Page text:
The e-Committee of the Supreme Court on Monday, June 7, released the Draft Model Rules for Live-Streaming and Recording of the Court Proceeding. It has invited views and suggestions on the draft model from all the stakeholders on or before June 30, 2021.
Justice D Y Chandrachud, the Supreme Court Judge and Chairperson of the e-Committee, wrote a letter to all Chief Justices of the High court calling for the inputs and suggestions on the Draft Model Rules. In the letter, Justice Chandrachud mentioned that the right of access to justice is guaranteed under Article 21 of the Constitution and encompasses the right to access live court proceedings.
**Applicability of the Rules**
The Rules, framed by the High Court of Judicature, in the exercise of powers under Article 225 or relevant statute where applicable and Article 227 of the Constitution of India. The Rules will apply to the High Court of Judicature, courts, and tribunals over which it has supervisory jurisdiction.
Moreover, the Rules will come into force from the date of notification by the High Court of Judicature.
**Purpose of the Rules**
The Draft Rules aim to bring transparency, inclusivity and foster access to justice. With the draft model, the proceedings of the court will be live-streamed, including matters of public interest to citizens, journalists, and other stakeholders.
**About the e-Committee**
The e-Committee of the Supreme Court was established in 2004 via an order of the Ministry of Law and Justice in pursuance of a proposal received from the then Chief Justice of India.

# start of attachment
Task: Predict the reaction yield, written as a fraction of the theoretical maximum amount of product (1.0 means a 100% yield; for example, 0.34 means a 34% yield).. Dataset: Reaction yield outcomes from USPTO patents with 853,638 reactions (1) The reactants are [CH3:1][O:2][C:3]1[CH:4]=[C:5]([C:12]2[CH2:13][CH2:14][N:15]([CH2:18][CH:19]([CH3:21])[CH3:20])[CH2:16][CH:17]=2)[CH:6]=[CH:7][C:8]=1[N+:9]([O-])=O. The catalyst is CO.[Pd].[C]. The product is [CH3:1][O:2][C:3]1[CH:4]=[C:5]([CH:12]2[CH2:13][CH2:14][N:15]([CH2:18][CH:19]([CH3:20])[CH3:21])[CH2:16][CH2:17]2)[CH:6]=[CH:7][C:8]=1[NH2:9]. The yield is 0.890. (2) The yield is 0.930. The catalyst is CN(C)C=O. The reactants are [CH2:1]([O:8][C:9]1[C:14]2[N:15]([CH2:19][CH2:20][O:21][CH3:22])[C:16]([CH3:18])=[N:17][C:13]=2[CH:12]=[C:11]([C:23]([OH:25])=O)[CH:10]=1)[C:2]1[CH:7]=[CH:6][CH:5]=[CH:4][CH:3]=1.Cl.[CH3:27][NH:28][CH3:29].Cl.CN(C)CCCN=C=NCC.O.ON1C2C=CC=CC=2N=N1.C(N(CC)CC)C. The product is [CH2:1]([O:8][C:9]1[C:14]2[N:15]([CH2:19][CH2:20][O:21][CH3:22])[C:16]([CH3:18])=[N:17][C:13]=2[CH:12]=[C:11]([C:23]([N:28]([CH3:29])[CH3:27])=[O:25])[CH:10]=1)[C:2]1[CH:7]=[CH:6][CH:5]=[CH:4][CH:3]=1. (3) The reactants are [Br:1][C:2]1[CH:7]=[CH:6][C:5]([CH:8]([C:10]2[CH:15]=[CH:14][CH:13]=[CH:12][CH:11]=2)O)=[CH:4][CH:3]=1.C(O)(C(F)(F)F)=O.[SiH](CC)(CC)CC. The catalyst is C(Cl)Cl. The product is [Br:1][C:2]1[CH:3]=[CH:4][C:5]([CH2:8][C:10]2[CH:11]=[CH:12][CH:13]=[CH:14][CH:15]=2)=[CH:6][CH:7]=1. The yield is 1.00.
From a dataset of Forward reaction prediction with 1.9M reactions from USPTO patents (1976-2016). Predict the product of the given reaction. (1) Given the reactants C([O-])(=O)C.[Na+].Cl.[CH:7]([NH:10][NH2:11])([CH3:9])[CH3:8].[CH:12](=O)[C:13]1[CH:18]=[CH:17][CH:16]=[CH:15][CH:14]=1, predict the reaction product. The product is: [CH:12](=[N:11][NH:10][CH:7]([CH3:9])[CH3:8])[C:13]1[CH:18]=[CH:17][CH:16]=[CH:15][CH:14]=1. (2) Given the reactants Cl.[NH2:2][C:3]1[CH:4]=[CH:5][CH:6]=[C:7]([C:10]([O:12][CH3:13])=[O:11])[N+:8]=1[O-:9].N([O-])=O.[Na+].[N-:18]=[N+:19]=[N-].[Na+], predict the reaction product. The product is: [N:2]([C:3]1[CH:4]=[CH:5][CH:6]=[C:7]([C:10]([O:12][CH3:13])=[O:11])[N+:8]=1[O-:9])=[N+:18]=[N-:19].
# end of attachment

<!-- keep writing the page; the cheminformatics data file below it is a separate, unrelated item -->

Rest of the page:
The e-Committee has been overseeing the eCourts Project under the “National Policy and Action Plan for the implementation of Information and Communication Technology (ICT) in the Indian Judiciary-2005”.
The e-courts project is a pan India initiative and is being monitored and funded by the Department of Justice, Ministry of Law and Justice, Government of India.
**Live-streaming and recording of proceedings**
According to the Draft Rules on the said matter, all the subjects will be live-streamed with the exception to matrimonial matters, cases concerning sexual offences, gender-based violence against women, matters registered under or involving the Protection of Children from Sexual Offences Act, 2012 (POCSO) and Juvenile Justice (Care and Protection of Children) Act, 2015, criminal proceedings under Section 327 of the CrPC Act, or Section 153 B of the Code of Civil Procedure, among several others.
**How to send the suggestions**
Any input or feedback regarding the Draft Model shall be addressed to email@example.com on or before June 30, 2021.
Judges of the Bombay, Delhi, Madras, and Karnataka High Courts constituted a sub-committee to frame the model rules for live streaming. The sub-committee took into account the principles mentioned in the decision of the Supreme Court in Swapnil Tripathi v Supreme Court of India 2018. The model rules provide a balanced regulatory framework for live streaming and recording of court proceedings.